Pamela A. Popper, Ph.D., N.D.

Wellness Forum Health

The Nordic Cochrane Center has filed a complaint against the European Medicines Agency over the way the EMA has handled safety issues concerning human papillomavirus (HPV) vaccines. Cochrane is an independent, non-profit and non-governmental organization that consists of researchers in over 130 countries. The group was formed to analyze medical information in order to assist health professionals, patients, and others in making medical decisions according to the rules of evidence. It is one of the most independent medical research organizations in the world.

Several months ago, a physician in Denmark asked the EMA to look at safety issues concerning the HPV vaccine after analyzing several case reports in which girls experienced symptoms, some quite serious, after getting the vaccine. The EMA conducted a review and reported that “evidence does not support that vaccines caused” the chronic symptoms.

However, several researchers questioned both the review process and the conclusions, which led Cochrane, headed by Peter Gøtzsche, to file the complaint. Gøtzsche has been outspoken regarding other issues about which he thinks the public is being misled and has written two books, Mammography: Truth, Lies and Consequences and Deadly Medicines and Organised Crime. Gøtzsche says it is becoming increasingly difficult to get truthful information published in medical journals, which prompted him to write the books. His insistence on informing the public with truthful information is most likely the impetus for this complaint.

The complaint states that there were several flaws in the review, including the fact that much of the information came from manufacturers of the vaccines; and that in clinical trials an aluminum adjuvant was given to the control group instead of a saline placebo. Cochrane also took issue with the secrecy surrounding the review. The experts who were involved were not named and signed an agreement not to disclose what was discussed. This is highly unusual. As flawed as the U.S. FDA is, at least advisory committee members are disclosed, documents are posted online, and meetings are open to the public and streamed online. Cochrane argues that there is no reason not to make information about the investigation into HPV safety issues public.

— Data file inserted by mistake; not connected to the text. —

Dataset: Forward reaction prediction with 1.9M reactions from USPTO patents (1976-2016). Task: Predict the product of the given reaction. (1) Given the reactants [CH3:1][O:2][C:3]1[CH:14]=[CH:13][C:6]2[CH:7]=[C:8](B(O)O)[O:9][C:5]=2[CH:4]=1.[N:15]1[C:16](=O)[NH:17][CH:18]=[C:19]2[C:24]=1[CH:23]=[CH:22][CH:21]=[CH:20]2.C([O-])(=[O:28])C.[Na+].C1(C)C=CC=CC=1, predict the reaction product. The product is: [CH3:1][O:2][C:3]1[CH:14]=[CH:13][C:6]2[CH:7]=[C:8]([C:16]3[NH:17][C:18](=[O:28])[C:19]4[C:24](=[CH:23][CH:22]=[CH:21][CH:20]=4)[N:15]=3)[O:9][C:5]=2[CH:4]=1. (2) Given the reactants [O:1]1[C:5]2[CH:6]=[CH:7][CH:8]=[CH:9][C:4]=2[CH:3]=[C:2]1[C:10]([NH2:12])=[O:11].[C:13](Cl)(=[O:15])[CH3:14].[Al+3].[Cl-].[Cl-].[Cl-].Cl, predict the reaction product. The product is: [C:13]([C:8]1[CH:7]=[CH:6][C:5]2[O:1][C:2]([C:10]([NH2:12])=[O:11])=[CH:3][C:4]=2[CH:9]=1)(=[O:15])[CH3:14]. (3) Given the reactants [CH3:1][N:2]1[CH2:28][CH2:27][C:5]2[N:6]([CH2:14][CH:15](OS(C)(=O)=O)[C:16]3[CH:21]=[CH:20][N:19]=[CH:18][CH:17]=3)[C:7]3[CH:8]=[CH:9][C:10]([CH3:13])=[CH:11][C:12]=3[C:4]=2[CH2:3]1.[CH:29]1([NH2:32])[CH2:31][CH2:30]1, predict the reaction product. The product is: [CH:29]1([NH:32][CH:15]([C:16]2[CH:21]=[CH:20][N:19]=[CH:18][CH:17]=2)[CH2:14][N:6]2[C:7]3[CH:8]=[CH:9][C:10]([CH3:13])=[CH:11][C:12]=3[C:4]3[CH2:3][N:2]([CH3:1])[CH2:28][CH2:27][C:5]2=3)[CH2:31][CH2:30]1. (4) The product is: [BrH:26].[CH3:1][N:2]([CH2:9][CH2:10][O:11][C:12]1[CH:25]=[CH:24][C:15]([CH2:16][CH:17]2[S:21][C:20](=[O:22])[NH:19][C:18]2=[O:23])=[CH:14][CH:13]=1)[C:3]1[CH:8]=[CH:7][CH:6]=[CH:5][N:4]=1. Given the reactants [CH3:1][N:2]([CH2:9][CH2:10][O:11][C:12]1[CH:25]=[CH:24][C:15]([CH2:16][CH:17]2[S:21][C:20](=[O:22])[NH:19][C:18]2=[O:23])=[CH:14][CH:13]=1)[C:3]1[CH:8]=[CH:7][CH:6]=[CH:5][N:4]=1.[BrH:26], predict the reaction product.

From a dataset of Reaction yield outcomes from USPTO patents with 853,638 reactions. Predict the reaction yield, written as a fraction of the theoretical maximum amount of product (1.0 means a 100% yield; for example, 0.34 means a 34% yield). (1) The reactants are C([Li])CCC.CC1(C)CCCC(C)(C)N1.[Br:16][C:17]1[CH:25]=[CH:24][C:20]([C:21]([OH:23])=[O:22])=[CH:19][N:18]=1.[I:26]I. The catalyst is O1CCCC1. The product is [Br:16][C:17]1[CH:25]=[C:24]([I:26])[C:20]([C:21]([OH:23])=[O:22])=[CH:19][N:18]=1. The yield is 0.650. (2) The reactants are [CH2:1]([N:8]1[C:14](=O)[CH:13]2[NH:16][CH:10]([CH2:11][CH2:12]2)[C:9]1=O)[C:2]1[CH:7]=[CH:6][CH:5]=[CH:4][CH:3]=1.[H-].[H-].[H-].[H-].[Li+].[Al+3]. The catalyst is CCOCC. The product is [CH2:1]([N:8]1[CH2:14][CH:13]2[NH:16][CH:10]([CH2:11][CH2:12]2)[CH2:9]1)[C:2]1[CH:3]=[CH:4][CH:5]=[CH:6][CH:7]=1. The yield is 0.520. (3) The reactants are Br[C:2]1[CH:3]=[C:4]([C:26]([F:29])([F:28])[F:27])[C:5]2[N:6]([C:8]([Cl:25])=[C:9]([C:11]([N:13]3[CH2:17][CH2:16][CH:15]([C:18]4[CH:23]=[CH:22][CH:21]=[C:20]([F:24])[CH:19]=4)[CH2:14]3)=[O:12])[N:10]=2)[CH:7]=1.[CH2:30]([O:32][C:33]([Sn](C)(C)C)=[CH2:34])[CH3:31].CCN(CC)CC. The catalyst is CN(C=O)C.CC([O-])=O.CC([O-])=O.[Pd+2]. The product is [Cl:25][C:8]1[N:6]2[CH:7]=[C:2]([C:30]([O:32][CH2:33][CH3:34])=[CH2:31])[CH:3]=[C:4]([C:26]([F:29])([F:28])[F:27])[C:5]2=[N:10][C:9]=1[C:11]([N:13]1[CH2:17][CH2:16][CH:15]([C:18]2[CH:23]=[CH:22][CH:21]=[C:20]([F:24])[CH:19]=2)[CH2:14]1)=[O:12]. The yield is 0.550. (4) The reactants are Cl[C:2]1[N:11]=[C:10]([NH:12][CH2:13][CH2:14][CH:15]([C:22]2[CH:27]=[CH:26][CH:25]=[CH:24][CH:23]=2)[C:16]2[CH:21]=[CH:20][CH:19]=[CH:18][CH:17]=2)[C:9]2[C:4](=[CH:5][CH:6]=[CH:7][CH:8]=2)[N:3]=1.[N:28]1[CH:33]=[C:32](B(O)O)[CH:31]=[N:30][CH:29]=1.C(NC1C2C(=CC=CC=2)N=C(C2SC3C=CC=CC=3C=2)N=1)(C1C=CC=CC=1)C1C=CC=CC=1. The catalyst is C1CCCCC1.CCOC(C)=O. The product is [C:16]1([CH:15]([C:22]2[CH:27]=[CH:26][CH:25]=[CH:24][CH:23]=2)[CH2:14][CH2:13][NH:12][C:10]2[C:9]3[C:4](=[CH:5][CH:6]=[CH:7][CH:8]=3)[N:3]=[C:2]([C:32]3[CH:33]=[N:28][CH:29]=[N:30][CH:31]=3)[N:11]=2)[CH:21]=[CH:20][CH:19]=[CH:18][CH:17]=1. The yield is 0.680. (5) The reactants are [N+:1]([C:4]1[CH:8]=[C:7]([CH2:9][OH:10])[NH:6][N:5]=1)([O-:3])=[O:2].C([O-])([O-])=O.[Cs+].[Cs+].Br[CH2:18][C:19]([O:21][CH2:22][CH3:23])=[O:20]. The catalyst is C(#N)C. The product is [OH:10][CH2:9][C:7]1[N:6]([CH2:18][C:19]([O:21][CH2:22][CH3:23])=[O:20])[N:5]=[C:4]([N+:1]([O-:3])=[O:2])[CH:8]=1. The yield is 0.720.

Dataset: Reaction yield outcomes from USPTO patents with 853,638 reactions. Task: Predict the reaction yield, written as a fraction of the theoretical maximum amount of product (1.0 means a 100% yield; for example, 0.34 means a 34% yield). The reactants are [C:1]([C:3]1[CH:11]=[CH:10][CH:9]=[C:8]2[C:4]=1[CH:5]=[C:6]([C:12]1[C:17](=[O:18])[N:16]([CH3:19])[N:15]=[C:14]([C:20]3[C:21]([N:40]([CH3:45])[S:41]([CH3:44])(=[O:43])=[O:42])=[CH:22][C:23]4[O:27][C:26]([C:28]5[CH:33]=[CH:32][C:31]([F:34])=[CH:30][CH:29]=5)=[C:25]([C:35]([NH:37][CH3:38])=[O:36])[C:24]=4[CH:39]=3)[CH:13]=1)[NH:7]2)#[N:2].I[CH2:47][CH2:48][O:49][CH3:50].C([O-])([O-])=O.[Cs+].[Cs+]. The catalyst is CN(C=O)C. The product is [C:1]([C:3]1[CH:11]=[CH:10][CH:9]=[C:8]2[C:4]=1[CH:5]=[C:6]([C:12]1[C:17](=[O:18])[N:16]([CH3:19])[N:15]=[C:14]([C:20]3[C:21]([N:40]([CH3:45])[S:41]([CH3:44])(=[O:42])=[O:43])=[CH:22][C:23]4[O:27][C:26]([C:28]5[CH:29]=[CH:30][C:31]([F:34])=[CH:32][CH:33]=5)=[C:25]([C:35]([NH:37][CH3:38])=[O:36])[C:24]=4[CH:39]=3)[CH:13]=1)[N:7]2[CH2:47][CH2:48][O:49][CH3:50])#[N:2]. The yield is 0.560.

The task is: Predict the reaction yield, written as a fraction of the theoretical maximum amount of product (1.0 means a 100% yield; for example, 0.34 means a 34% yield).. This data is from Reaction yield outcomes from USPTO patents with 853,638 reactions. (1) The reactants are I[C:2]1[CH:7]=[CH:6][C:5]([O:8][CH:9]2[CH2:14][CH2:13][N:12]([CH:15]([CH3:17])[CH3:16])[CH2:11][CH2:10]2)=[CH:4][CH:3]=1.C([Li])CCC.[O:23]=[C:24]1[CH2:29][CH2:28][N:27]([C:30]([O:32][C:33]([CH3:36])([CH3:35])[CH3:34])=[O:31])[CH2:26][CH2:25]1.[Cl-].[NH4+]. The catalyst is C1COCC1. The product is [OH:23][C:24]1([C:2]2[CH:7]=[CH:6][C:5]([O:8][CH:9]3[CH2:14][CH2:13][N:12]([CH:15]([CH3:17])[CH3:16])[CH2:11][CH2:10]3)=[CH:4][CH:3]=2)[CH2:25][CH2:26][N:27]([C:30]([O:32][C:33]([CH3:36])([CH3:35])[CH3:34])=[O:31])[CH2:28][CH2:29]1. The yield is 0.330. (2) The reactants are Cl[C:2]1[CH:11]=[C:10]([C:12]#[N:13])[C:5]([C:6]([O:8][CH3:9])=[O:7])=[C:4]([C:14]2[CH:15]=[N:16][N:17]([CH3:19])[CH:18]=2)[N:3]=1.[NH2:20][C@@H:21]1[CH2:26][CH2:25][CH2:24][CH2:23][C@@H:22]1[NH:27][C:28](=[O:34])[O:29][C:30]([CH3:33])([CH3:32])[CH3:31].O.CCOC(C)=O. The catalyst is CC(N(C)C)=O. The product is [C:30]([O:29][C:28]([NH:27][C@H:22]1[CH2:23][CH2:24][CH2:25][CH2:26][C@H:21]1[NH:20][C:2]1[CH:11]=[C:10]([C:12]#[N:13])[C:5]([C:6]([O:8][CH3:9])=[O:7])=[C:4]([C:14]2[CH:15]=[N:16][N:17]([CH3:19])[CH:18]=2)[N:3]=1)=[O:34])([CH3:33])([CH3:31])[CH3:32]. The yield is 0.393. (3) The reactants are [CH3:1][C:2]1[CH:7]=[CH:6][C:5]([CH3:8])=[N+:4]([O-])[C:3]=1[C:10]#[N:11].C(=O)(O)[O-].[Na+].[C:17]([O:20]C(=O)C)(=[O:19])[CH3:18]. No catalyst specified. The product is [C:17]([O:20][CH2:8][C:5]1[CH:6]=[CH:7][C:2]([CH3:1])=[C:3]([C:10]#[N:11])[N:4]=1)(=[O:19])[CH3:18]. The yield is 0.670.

Another issue is how the EMA has handled the Danish whistleblower. Louise Brinth, Ph.D., M.D. is the Danish doctor who analyzed the case reports of harm. Her conclusion was that medical authorities should look into the safety of the HPV vaccine. She is not the first person who has been dismissed and/or punished for suggesting simply that the medical community should conduct more research on such an important issue. This is what happened to Andrew Wakefield, the gastroenterologist who lost his medical license in England because he was outspoken about vaccine safety issues. Dr. Brinth joined the complaint with Cochrane and has published her own lengthy response to the EMA report.

The EMA findings should not surprise anyone. It is considered medical heresy to question vaccine dogma. In the U.S., both the FDA and CDC aggressively push the HPV vaccines, along with all other vaccines, and continue to insist that there is no link between the symptoms which are consistently reported and the HPV vaccine or any other vaccine. Both of these agencies are funded heavily by the vaccine makers (see previous articles in the Health Briefs Online Library), which should disqualify them from reviewing vaccines for efficacy and safety, and commenting on these issues. Both agencies say the HPV vaccine has an “excellent safety record.”

U.S. medical associations are equally aggressive in promoting vaccines, including HPV. The American Society of Clinical Oncology (ASCO) published a statement in April 2016 urging aggressive efforts to increase the HPV vaccination rate in order to “protect young people from life-threatening cancers.” But the lead author of this statement, Howard Bailey, says that safety concerns outlined in the Cochrane complaint should not be dismissed and should be taken seriously.